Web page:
3. Interview Experts
Experts in any field bring name recognition and that brings credibility to you and your website. Interviews give you something to talk about on social media and there’s a betting chance that the expert will be online talking about it too.
All of that activity will drive traffic back to your site.
4. Be Active On Social Networks
They’re called “networks” so network.
It should be carved in stone that you must be genuine on social networks. Speak to your audience rather than trying to sell to them. The idea is to spread your message far and wide but softly.
As a guideline, give away valuable material online 9 times for every 1 time you deliver a sales message. Test your ratio and see what works best for your audience.
Recognize the format for each network and interact with it accordingly.
- Facebook – You don’t necessarily need to have a Facebook page. But if you do then be active on it. When you start bringing in revenue from your efforts, you can run targeted, inexpensive ads that drive traffic to your website.
- Twitter – Make sure that your website is included in your profile. Tweet short and pithy remarks that include Twitter handles and hashtags. If someone created something you like, find them on Twitter and tweet about it. Quote them in your tweet and add that person’s handle to your tweet so he or she knows.
- Pinterest – The number three social network behind Facebook and Twitter. If you have luscious images associated with your service or product and you’re handy with a camera then Pinterest can be huge win.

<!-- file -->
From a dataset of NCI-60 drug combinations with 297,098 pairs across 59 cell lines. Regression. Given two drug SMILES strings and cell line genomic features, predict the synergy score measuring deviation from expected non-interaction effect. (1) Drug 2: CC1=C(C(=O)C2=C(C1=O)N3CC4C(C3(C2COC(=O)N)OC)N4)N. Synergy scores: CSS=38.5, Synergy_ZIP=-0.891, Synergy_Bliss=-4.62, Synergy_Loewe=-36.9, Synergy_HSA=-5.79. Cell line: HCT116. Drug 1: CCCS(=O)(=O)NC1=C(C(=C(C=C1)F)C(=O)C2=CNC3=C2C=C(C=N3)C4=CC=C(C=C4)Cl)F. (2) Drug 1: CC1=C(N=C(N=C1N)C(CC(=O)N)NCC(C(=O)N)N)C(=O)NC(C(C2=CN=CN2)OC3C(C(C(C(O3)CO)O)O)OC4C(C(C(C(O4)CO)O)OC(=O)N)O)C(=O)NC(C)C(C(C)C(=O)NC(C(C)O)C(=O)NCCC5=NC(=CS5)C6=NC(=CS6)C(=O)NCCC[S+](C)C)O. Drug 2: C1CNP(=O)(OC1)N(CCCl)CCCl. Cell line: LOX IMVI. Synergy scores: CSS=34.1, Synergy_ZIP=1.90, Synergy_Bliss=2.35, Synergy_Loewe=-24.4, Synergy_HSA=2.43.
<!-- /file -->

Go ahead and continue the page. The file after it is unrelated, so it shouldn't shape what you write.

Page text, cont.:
Attach images to your blog articles and upload them to Pinterest to drive traffic back to your site.
- LinkedIn – Great for B2B interactions. Find and follow leaders in a number of industries. Often you can see which LinkedIn groups they belong. Join and participate in the same groups. Done tactfully, this could be a route to conducting an interview!
- Quora – Don’t try to sell anything here. Ever. Use Quora to build a reputation for yourself. Answer questions thoroughly and your responses will get voted up. This exposure is golden for your image online. Make sure to include your website in your profile so readers can find you online.
5. Issue Press Releases
Do you have a new product or service? Are you starting to serve a new market? Is your new book coming out soon? Issue a press release.
Help A Reporter Out is a service to connect you or your company to journalists in need of sources. How great would it be to get interviewed as an expert in your field?
PRLOG is a free press release service that will syndicate your release on the PRLOG site and submit it to the major search engines.